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Adopt a Book was established to provide extra resources to build the fund for acquisitions of new books for the Smithsonian Libraries. When you adopt a book, a bookplate will be added in your name and the Libraries will use your contribution to purchase new books. In doing so, you help the Libraries grow its collection.

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The language of botany: Being a dictionary of the terms made use of in that science, principally by Linnaeus….  

by Thomas Martyn.  London: B. and J. White, 1793.

Thomas Martyn was Regius Professor of Botany at Cambridge University and an early adopter of Linnaean classification and nomenclature, which he promulgated in his public lectures.  In this work, based on a paper given to the Linnean Society in 1789, he defines hundreds of Linnaean terms and clarifies conceptual aspects of the Linnaean system, which is the foundation for the work of modern researchers at the NMNH.  

Catalogue des mammifères et des oiseaux observés en Algérie. 

by Victor Loche.  Paris, [1858].

This small work supplements the official reports of the Exploration Scientifique de l’Algérie (see separate listings).  The official birds and mammals volumes of the Expedition by Commandant Victor Loche (1806-1863), an active collector in northern Africa during and after the Expedition, were the last issued and were preceded by this work in which Loche first described and named several new species.  For that reason this catalog is an important adjunct to the expedition reports.  It is quite rare, being held by only seven libraries in the U.S. 
Q.F.F.Q.S. Dissertatio gradualis, De gravitate corporum terrestrium, quam, consensu ampliss. facult. philosoph. in Reg. Academ. Upsal. sub praesidio... Dn. Samuelis Klingenstierna...; publico examini modeste subjicit, Arvidus Arvidi Roman, Nericius, in Audit. Carol. Min. ad d. 17 Junii, anni MDCCXXXVII. horis ante meridiem consuetis.
Samuel Klingenstierna, praeses. Arvidus Arvidi Roman, respondent.
Upsaliae: Literis Höjerianis, 1737.
Graduate dissertation defended by A. A. Roman at the University of Uppsala discussing the effects of gravity upon terrestrial bodies.
[together with:]
Dissertatio gradualis de gravitate lunae . . .
Samuel Klingenstierna, praeses. Gabriel Kolmodin, respondent.
Holmiae: Literis Wernerianis, 1734.
Dissertatio gradualis de gravitate aeris. . .
Samuel Klingenstierna, praeses. Johann Kristiern Duraeus, respondent.
Upsaliae, Literis Wernerianis, 1732.
These three scarce dissertations, all relating to gravity, were presided over by the noted scientist Samuel Klingenstierna.
Le Grand Dépot (Paris, France) Porcelaines, faiences & cristaux ... [Paris : s.n.], 1889. A rare trade catalogue from the Paris firm of Le Grand Depot, who manufactured porcelains, faiences ceramics and glassware. It contains with color illustrations of a variety of tablewares in many popular patterns.

Livres de malacologie et de conchyliologie formant partie de la bibliotheque de Mr. J. G. Hidalgo. 

by J. G. Hidalgo.  Madrid: s. n., 1888.

One of the very few malacologists in Spain in the 19th century, Joaquín González Hidalgo y Rodríguez (1839-1923) served as the Professor of Malacology at the University of Madrid, specializing in the mollusks of the Iberian Peninsula, the Balearic Islands, and the Philippines.  SIL holds a half-dozen of his major works.  He built a fine shell collection and research library, which were eventually deposited in the Museo National de Ciencias Naturales in Madrid, but neither is readily accessible.  Thus it will be of interest to researchers at NMNH to be able to consult this bibliography, which identifies the books he owned and used in his work.  Extremely scarce, this work is held by only one other library in the U.S. and by two universities in Madrid.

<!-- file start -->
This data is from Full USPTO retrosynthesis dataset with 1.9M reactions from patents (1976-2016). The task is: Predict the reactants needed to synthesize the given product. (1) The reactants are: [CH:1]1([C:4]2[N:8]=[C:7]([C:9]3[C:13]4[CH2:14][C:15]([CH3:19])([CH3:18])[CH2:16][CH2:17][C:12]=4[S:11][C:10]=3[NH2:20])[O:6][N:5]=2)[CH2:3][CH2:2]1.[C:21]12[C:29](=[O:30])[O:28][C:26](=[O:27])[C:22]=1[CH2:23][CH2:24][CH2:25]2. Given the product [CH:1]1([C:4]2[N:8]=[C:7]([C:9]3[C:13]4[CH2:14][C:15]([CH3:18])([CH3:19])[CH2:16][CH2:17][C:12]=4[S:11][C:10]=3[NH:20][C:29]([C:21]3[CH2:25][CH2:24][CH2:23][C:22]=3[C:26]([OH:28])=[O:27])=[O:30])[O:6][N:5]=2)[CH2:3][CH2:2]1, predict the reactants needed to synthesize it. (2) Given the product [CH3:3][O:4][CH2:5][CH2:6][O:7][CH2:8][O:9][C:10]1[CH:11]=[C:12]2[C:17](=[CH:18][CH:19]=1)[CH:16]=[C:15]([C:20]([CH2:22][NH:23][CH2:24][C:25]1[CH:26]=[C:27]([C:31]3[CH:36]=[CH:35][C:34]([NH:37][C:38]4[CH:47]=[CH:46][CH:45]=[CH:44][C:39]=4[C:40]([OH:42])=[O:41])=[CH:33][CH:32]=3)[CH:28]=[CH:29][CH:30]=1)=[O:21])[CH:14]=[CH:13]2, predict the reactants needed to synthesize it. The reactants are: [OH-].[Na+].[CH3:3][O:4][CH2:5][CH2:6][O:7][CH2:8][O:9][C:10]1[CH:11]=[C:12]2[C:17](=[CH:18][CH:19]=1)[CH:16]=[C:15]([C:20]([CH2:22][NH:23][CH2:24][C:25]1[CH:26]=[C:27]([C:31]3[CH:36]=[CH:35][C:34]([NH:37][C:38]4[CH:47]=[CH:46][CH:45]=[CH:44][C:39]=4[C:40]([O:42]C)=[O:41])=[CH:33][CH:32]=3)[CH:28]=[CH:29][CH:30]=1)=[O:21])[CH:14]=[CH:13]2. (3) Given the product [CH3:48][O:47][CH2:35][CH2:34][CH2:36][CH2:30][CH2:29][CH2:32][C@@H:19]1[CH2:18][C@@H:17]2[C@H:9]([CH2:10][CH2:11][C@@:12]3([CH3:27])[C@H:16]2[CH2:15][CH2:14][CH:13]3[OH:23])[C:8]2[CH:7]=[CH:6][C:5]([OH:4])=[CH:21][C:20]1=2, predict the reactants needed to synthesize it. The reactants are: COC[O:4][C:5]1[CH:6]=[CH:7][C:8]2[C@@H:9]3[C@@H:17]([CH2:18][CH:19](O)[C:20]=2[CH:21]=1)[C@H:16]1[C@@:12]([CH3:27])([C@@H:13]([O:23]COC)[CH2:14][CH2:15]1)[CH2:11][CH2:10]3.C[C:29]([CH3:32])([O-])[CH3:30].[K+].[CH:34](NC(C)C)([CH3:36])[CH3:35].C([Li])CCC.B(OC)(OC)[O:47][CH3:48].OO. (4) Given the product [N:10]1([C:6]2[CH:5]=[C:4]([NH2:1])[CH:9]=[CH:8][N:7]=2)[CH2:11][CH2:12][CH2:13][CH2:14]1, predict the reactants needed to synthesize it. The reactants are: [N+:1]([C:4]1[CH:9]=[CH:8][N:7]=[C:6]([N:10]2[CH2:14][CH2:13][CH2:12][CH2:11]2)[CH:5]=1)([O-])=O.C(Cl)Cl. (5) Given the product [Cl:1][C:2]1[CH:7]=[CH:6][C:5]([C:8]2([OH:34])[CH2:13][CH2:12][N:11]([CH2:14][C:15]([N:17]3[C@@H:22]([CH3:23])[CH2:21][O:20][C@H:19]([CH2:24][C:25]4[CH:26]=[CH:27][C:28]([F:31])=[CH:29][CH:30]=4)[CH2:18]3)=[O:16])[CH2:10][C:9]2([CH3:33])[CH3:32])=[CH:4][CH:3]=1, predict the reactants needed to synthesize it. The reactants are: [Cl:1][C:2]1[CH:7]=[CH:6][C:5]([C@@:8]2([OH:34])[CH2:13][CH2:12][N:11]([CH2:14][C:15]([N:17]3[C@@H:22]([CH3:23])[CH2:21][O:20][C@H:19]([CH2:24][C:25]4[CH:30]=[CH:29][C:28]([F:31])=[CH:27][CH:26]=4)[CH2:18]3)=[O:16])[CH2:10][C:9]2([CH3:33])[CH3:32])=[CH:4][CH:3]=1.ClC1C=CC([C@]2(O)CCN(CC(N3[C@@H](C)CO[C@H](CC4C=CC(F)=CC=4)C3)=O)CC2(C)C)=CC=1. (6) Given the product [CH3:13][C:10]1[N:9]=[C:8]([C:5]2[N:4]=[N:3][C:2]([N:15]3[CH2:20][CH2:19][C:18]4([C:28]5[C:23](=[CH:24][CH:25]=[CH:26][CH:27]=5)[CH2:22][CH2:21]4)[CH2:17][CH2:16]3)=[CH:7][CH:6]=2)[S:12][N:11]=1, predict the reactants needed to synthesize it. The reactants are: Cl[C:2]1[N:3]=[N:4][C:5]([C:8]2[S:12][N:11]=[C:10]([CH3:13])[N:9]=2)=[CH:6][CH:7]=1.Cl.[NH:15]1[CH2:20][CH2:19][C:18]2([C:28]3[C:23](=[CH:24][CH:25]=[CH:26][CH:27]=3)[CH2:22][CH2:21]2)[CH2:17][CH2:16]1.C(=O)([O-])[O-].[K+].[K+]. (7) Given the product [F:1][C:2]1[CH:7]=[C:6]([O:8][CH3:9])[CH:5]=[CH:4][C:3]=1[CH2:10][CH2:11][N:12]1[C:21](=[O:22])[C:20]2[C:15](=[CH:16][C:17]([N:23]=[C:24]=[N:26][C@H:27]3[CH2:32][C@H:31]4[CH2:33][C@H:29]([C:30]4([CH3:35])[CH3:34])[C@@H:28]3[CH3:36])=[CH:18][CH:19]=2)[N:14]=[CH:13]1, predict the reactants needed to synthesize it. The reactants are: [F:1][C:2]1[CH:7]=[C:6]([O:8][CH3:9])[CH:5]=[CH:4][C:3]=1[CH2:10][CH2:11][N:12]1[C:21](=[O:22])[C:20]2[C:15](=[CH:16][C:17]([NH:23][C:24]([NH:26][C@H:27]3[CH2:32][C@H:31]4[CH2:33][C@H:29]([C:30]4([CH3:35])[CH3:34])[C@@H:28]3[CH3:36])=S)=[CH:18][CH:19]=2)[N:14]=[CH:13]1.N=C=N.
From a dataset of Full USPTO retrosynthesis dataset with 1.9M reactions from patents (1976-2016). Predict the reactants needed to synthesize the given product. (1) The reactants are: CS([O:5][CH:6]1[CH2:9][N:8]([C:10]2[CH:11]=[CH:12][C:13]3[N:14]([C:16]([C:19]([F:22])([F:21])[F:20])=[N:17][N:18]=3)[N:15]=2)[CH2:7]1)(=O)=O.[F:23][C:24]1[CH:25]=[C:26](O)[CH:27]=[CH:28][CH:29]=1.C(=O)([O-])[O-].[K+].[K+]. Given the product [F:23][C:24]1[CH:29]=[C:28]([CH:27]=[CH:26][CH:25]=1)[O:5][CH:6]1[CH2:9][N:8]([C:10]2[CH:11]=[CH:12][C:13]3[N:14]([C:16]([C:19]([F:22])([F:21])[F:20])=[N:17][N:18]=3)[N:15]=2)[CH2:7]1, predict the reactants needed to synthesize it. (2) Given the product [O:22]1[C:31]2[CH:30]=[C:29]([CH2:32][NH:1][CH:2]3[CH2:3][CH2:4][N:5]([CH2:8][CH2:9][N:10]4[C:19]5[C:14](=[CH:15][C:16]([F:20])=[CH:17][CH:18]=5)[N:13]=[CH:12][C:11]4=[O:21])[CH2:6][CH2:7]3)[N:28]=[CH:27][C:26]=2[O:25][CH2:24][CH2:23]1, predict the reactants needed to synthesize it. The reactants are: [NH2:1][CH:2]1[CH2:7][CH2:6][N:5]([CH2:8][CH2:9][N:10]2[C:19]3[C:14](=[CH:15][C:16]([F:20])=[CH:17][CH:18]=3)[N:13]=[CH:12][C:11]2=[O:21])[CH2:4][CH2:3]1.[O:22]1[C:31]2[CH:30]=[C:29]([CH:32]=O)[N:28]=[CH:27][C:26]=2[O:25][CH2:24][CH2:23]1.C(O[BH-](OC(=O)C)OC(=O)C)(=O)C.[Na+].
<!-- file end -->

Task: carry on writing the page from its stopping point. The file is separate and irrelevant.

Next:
Commentatio II.  De Zoolitho-dendroidis in genre et in specie de Schwartzburgico-Sondershusianis curiosissimus ac formosissimus...
by Albrecht Ritter.  Sonderhausen: [s.n.], 1736.
Albrecht Ritter (1684-1748) was in instructor at the royal Stiftscollegium at Ilefeld, Germany.  Although relatively little is know about him, he was an early proponent of taking students into the field and learning from direct observation of and experience with the natural world.  A member of the Leopoldinian Academy, he wrote several short works on fossils and "formed stones," as fossils were conceived of in the period.  This book is on fossil dendrites and alabaster from the Schwartzburg/Sonderhausen region of Germany, and is cited in Emanuel Mendes de Costa's Natural history of fossils (London, 1757).  This work is quite rare, held by only one library in the U.S., the Museum of Comparative Zoology at Harvard. 

Histoire naturelle et médicale des casses, et particulièrement de la casse et des sénés employés en médecine.  

by Frédéric Colladon [& Augustin-Pyramus de Candolle].  Montpellier: Jean Martel, 1816.

This is a thesis presented for a medical degree at the University of Montpelier by Louis Théodore Frédéric Colladon, a student of the renowned botanist Augustin-Pyramus de Candolle.  As was common in European universities at the time, it was de Candolle who wrote the detailed descriptions and classifications of plants in the genus Cassia, including numerous new species, based on his own herbarium and unpublished manuscripts. The student’s role that of explicating and defending the thesis.